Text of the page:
On November 2, 2011, the NHRC recommended that the UP government pay Rs5,00,000 to the next of kin of Ram Kumar Pal. While compensation remains an important palliative measure, the NHRC should consider the following recommendations if deaths as a result of police torture are to be combated. First, since the entire district administration can collude to cover up the culpability of the police, a magisterial inquiry or police inquiry would only cover up further. In most cases, doctors under duress or conniving with the police would manipulate postmortem reports. The hapless victims or their relatives cannot challenge these findings. Therefore, the NHRC investigation remains indispensable. Second, the NHRC ought to realise that once it conducts an investigation it is considered final under the Human Rights Protection Act and must be used for prosecution. There is no need to reinvestigate the cases by the CB-CID or any other State police once the NHRC’s investigation wing has already investigated.

    IT MAKES the NHRC subservient to the police and further makes NHRC’s investigation wing inferior to the state police. The NHRC orders investigation simply because the inquiries by the police are insufficient or flawed. Third, once an investigation is completed by the NHRC, the NHRC must either direct the concerned state governments to place the records before the respective trial courts or place the records after taking permission from the court. Once the court takes cognisance, it becomes subjudice and the NHRC’s role effectively ends. Fourth, the NHRC must prioritise to combat torture. It may not investigate 1,200 deaths in prison custody per year, many of which may be attributed to illness, old age, etc. But as a matter of priority, it should investigate all cases of deaths in police custody, which is close to 120 deaths per year, by its own investigative wing. Majority of the deaths in police custody take place within 48 hours of the person being taken into custody and invariably as a result of torture. If the NHRC takes these steps and informs the state governments as addition to its existing Guidelines on Custodial Deaths/Rapes, deaths in police custody can be significantly reduced over the years because the investigation by the NHRC would lead to prosecution of the guilty. But the million dollar question is whether the NHRC is serious about itself and powers and functions bestowed to it under the Human Rights Protection Act.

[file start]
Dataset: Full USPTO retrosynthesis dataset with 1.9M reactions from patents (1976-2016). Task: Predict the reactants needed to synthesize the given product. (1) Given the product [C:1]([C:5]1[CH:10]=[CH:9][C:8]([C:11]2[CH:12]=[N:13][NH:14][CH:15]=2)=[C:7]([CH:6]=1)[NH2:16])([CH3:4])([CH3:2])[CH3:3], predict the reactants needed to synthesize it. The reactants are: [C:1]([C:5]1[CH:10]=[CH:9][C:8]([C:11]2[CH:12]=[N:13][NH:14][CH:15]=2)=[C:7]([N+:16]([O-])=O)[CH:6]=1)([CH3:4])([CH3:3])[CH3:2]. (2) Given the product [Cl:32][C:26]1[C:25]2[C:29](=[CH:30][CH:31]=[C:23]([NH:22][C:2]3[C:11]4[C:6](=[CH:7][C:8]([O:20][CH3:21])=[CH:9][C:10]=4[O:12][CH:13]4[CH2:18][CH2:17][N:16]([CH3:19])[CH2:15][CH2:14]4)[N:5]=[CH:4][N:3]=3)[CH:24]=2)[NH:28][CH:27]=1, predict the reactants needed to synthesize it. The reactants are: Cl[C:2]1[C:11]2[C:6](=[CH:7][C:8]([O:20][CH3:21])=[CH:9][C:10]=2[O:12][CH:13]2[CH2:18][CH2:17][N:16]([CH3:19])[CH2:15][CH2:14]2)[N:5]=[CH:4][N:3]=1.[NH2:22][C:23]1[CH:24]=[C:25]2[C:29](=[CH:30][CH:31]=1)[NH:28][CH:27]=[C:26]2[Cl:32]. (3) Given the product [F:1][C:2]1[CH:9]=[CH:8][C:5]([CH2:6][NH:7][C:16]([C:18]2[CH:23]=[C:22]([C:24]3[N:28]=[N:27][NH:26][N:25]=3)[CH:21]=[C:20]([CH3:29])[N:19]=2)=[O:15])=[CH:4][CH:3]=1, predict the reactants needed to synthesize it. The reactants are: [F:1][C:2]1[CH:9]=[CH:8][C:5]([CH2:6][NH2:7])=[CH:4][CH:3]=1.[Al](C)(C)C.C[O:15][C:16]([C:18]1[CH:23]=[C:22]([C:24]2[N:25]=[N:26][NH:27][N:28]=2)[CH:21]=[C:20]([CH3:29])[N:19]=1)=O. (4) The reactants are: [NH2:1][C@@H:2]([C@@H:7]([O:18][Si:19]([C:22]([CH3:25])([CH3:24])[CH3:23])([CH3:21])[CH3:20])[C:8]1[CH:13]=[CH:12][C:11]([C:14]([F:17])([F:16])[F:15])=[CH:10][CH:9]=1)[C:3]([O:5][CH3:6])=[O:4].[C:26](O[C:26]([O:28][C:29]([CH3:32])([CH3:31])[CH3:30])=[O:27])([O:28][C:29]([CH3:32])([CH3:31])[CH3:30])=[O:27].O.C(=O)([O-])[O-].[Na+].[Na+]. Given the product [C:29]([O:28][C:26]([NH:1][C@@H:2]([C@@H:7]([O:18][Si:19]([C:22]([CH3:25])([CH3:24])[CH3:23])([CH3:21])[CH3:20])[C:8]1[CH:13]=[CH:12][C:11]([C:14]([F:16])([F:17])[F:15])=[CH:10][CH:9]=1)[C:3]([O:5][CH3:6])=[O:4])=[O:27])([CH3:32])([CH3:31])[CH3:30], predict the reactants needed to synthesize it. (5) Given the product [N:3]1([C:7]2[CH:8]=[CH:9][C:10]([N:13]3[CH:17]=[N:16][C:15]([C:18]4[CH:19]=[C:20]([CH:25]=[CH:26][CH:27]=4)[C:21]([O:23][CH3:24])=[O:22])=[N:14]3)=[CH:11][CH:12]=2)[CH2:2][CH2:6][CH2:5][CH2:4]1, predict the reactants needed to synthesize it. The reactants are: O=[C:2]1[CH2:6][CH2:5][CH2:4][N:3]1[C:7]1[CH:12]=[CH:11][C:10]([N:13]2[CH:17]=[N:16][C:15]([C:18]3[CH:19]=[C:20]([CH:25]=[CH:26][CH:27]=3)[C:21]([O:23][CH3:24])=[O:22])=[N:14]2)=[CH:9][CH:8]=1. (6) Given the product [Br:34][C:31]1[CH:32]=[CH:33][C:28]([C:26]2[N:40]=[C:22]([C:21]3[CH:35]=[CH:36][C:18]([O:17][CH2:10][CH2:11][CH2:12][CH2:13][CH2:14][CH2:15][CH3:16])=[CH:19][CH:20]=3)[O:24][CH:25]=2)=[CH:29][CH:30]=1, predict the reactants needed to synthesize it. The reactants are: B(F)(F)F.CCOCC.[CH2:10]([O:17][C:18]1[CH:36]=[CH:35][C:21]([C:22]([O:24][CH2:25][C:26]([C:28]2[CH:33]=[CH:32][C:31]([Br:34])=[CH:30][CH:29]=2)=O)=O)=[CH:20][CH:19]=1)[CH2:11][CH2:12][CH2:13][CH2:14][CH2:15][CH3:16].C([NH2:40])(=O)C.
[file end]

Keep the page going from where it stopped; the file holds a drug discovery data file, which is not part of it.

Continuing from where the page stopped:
Suhas Chakma is Director of the Asian Centre for Human Rights.
    [email protected]

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    Posted on 28 December 2011